Experts have differing views on what to do with the mountain of data that is likely to be generated by autonomous vehicles when computers control much of our cars' functions in the future, particularly as Google moves closer to producing its own self-driving cars.
Maintaining the driver's privacy is key, Volvo r&d boss Peter Mertens said. "Data generated in the car belongs to driver, no debate," he said during a panel discussion on autonomous vehicles at the Automotive News Europe Congress in Brussels last month. He warned that doing anything else risked creating a "negative spin about the technology."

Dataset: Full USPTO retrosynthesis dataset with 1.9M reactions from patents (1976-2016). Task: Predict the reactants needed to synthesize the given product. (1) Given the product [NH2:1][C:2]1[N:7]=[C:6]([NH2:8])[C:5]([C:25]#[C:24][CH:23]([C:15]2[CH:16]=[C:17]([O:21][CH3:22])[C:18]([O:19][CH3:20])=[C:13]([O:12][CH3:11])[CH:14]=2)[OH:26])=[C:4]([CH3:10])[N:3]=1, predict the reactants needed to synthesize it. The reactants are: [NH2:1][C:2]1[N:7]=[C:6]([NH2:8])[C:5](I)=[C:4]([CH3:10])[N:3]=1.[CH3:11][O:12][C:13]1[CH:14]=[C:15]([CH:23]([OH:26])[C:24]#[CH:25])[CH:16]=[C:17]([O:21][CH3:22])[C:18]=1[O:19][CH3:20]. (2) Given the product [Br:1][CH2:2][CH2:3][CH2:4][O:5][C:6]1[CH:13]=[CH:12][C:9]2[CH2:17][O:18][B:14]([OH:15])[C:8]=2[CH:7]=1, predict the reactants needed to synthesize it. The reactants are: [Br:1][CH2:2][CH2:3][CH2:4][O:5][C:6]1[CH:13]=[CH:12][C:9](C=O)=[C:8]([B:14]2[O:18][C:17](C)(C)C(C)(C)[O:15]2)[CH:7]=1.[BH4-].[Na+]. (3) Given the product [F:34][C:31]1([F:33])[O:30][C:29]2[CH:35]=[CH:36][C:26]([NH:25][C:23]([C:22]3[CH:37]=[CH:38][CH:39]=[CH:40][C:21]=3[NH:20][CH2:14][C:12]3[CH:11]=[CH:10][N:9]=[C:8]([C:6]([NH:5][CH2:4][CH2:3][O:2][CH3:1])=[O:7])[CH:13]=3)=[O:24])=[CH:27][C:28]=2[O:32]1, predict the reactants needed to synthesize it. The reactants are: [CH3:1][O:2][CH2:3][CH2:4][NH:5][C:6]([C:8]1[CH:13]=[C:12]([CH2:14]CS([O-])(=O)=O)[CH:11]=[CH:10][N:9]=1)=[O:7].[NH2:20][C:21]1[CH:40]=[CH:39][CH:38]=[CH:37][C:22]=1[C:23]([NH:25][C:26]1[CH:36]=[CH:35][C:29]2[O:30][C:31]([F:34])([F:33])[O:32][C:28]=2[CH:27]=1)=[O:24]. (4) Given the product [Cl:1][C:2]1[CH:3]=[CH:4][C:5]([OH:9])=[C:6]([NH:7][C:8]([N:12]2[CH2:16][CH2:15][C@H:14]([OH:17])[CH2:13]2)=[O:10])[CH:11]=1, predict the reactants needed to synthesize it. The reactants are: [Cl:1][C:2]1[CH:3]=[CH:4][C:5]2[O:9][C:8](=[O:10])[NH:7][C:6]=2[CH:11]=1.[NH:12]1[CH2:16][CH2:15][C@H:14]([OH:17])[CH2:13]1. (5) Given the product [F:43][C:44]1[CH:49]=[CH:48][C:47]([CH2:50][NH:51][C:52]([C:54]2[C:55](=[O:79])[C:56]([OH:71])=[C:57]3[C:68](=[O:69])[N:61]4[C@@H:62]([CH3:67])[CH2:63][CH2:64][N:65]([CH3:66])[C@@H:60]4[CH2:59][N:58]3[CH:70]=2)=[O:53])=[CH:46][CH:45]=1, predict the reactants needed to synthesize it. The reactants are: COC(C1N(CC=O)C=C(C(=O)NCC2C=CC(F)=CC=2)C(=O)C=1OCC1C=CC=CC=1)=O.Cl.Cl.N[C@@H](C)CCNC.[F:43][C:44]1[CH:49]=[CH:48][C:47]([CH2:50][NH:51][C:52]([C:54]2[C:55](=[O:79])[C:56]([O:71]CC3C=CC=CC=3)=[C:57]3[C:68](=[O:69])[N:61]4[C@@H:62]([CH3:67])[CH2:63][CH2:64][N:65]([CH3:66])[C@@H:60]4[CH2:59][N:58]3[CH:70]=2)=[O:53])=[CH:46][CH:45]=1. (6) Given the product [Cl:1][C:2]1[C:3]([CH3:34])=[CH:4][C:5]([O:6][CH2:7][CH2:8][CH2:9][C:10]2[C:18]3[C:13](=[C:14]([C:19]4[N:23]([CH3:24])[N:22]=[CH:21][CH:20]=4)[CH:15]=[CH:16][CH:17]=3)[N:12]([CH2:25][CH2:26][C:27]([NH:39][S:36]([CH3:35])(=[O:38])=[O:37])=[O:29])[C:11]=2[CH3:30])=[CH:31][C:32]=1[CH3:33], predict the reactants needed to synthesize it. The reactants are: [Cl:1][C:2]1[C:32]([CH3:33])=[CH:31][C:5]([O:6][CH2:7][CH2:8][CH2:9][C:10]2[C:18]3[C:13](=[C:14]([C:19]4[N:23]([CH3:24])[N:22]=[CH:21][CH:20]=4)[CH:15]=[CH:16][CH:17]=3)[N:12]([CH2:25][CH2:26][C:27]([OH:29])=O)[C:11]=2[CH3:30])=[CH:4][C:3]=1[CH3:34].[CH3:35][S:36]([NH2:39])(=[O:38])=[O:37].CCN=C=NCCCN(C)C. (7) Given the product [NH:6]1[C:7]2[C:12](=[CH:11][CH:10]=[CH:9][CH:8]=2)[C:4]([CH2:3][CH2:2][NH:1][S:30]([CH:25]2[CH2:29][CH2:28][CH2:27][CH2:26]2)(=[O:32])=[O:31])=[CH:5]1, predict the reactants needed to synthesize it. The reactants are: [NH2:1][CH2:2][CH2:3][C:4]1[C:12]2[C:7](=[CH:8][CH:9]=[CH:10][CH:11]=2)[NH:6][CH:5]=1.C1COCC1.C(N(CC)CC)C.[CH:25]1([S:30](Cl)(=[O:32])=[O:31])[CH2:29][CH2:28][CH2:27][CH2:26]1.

However, Peter Fuss, senior advisory partner for automotive at consultancy EY, said it would be a mistake to ring-fence all data that companies such as Google might use to help the motorist. "If you no longer have the steering wheel in your hands, you have more time [to do other things] in the car," Fuss said. "Google is making your life better. For example we could be shopping [while the car is traveling from one location to another]." Whatever happens, Karlheinz Haupt, Continental’s executive vice president of advance driver assistance systems, said people have to accept that the technology needed to make cars autonomous will result in some loss of privacy.